Saturday, 9 February 2013
Anjin at Saddlers Wells
A rough thundery sea swirled and hit the bow of the ship. Suddenly, the ship crashed against the rocks of a far of land called “Japan”.
Based on a true story, the samurai on patrol found William Adams and his crew ship wrecked on their land. At the time, Japan was part controlled by Christian Jesuits who were worried that Adams would affect their influence so they tried to get the entire crew crucified as pirates. The shogun, Layasu asked to see Adams because he was curious to hear about the other side of the world he was particularly interested in the Spanish and English weapons.
The first lord of Japan had died and his son who is only seven years old is now in charge. His mother, Yododono hates leyasu and supported by the Jesuit Christians, declares war on him. Whilst at war Adam’s skills with cannons and his special technique at firing two cannons at once wins Leyasu the battle and he is rewarded the title of Anjin, samurai. Anjin marries a Japanese lady and abandons this wife in England.
After fourteen years of peace a final battle is declared and lady yododano is defeated for the last time the new shogun becomes the new leader and sets a strict policy that no Christians are allowed in Japan.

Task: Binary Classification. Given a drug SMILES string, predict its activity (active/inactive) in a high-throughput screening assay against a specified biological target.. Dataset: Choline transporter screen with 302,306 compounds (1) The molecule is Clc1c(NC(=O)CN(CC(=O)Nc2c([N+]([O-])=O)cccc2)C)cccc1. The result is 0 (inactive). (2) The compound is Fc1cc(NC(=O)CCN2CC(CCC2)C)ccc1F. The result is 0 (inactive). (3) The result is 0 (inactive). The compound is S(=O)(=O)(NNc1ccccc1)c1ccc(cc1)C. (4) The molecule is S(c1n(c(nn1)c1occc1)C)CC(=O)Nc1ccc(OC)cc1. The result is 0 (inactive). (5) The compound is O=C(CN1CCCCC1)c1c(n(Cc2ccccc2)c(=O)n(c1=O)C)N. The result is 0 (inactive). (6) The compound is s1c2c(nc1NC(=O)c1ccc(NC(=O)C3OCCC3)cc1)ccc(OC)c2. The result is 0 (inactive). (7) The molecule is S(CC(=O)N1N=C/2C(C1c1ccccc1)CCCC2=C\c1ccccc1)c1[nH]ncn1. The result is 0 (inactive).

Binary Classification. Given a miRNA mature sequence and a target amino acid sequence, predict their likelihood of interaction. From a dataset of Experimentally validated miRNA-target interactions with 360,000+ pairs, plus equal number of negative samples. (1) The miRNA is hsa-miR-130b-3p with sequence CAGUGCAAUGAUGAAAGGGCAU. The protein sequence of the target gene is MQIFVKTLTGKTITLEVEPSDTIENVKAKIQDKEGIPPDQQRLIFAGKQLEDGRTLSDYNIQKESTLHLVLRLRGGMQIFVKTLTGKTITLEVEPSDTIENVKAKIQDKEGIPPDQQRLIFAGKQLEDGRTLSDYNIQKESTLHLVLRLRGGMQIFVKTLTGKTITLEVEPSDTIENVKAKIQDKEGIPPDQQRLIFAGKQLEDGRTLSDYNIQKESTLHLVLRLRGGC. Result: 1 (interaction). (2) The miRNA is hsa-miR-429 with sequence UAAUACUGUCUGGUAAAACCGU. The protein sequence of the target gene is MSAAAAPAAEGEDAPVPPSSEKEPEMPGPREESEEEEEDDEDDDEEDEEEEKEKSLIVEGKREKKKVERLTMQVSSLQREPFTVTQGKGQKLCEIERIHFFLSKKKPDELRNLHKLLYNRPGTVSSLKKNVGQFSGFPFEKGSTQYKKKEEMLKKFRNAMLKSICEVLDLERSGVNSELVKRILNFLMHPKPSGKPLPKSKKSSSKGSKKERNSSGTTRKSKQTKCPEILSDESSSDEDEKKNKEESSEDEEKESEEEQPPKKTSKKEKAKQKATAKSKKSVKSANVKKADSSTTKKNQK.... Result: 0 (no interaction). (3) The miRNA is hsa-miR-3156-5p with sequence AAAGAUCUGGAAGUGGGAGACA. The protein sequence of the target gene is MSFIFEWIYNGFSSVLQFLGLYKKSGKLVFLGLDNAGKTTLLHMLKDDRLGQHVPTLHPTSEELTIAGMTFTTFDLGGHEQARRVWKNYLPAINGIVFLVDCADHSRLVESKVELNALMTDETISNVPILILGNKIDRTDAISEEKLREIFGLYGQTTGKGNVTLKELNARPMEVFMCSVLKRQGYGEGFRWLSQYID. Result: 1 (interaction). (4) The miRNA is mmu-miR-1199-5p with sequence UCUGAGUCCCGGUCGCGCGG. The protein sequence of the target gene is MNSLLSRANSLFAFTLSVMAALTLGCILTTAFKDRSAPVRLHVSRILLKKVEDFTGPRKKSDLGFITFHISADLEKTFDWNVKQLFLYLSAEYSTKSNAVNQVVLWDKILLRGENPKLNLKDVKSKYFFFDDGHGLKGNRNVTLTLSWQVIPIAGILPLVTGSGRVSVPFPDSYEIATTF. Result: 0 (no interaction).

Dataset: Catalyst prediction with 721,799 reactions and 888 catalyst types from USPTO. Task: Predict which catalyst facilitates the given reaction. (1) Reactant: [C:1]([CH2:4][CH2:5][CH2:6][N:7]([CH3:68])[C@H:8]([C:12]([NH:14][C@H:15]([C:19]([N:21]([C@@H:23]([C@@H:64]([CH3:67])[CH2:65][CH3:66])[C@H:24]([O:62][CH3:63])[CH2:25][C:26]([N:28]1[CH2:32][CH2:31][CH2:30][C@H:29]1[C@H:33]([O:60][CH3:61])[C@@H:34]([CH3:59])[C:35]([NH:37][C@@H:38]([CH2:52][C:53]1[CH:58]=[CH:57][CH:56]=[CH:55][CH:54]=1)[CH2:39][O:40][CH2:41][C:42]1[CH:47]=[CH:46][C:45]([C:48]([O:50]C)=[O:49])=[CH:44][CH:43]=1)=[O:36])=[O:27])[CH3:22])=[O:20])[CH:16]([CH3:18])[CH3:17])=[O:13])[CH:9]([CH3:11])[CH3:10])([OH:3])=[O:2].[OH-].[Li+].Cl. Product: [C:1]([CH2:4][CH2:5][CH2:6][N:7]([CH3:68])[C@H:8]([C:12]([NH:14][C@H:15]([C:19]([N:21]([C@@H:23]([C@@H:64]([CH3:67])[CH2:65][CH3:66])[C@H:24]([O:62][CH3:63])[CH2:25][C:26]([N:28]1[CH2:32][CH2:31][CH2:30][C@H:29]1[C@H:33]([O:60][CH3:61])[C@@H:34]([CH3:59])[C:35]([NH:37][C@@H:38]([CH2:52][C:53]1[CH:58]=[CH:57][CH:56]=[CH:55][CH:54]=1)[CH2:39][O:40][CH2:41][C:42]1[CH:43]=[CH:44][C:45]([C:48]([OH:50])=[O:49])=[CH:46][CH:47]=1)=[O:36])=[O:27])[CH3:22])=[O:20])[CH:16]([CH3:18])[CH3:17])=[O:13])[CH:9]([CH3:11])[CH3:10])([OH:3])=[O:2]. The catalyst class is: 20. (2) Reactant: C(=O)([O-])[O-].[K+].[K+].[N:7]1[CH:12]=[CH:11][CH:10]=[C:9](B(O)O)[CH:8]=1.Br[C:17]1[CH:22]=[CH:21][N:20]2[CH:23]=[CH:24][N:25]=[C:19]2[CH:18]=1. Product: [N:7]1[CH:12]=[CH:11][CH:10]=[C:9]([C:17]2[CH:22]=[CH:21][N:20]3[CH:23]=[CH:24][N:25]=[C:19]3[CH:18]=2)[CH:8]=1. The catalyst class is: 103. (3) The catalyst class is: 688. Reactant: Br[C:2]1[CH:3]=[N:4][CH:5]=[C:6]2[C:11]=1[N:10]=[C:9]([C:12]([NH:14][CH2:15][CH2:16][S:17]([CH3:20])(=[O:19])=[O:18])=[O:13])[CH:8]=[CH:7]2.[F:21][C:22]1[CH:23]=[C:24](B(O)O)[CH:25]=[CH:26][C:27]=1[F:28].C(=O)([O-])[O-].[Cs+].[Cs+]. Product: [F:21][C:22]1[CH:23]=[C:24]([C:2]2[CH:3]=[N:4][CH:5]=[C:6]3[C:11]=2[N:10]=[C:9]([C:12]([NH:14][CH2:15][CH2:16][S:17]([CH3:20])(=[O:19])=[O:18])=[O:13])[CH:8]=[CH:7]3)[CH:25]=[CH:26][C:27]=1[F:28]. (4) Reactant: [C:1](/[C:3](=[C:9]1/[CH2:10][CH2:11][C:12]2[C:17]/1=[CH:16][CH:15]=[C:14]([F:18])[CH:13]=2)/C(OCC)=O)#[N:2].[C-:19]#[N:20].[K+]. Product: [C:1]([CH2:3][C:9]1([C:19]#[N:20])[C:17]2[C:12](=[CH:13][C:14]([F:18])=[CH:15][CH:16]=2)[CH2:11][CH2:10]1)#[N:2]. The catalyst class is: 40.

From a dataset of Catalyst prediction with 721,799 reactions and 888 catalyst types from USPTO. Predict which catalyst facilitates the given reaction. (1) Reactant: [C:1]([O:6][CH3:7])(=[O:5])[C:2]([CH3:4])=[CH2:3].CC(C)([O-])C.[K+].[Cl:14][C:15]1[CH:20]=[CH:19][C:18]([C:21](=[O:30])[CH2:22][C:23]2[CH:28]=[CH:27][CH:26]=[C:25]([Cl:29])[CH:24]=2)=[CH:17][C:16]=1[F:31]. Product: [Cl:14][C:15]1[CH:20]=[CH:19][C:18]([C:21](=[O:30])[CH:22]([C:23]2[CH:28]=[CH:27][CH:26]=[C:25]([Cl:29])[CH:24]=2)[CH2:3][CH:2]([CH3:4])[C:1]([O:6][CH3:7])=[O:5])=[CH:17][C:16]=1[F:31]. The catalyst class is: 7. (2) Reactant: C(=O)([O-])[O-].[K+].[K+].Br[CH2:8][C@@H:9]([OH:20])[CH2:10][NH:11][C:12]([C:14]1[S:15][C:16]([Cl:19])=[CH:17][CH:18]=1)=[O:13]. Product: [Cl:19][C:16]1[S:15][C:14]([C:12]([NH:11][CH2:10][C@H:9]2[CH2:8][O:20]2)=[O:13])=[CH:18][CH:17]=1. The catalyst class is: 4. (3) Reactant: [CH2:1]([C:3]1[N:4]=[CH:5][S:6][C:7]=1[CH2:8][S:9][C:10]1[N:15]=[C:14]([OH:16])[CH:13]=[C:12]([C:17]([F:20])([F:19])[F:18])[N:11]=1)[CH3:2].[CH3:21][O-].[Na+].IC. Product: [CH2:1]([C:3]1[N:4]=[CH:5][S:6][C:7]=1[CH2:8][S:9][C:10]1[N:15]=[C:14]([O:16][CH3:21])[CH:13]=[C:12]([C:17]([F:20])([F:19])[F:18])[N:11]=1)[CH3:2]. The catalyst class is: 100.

When I watched the play I didn’t expect it to be a comedy. I expected it to be heroic plots and characters. However Anjin played by Steven Boxer was like a pantomime actor. I quite liked the priest played by Yuki Furukawa because he was very expressive. The mother played by Yoki Sadadana was a powerful actor because she was good at expressing emotion. The scenery was poor because it was a cliché representation of Japan. They even had cherry blossom trees inside the palace. The tickets were over priced at £60 for my mum and me (which included a discount). This means the theatre is only accessible to the wealthy. Over all, I was disappointed and would not recommend the play.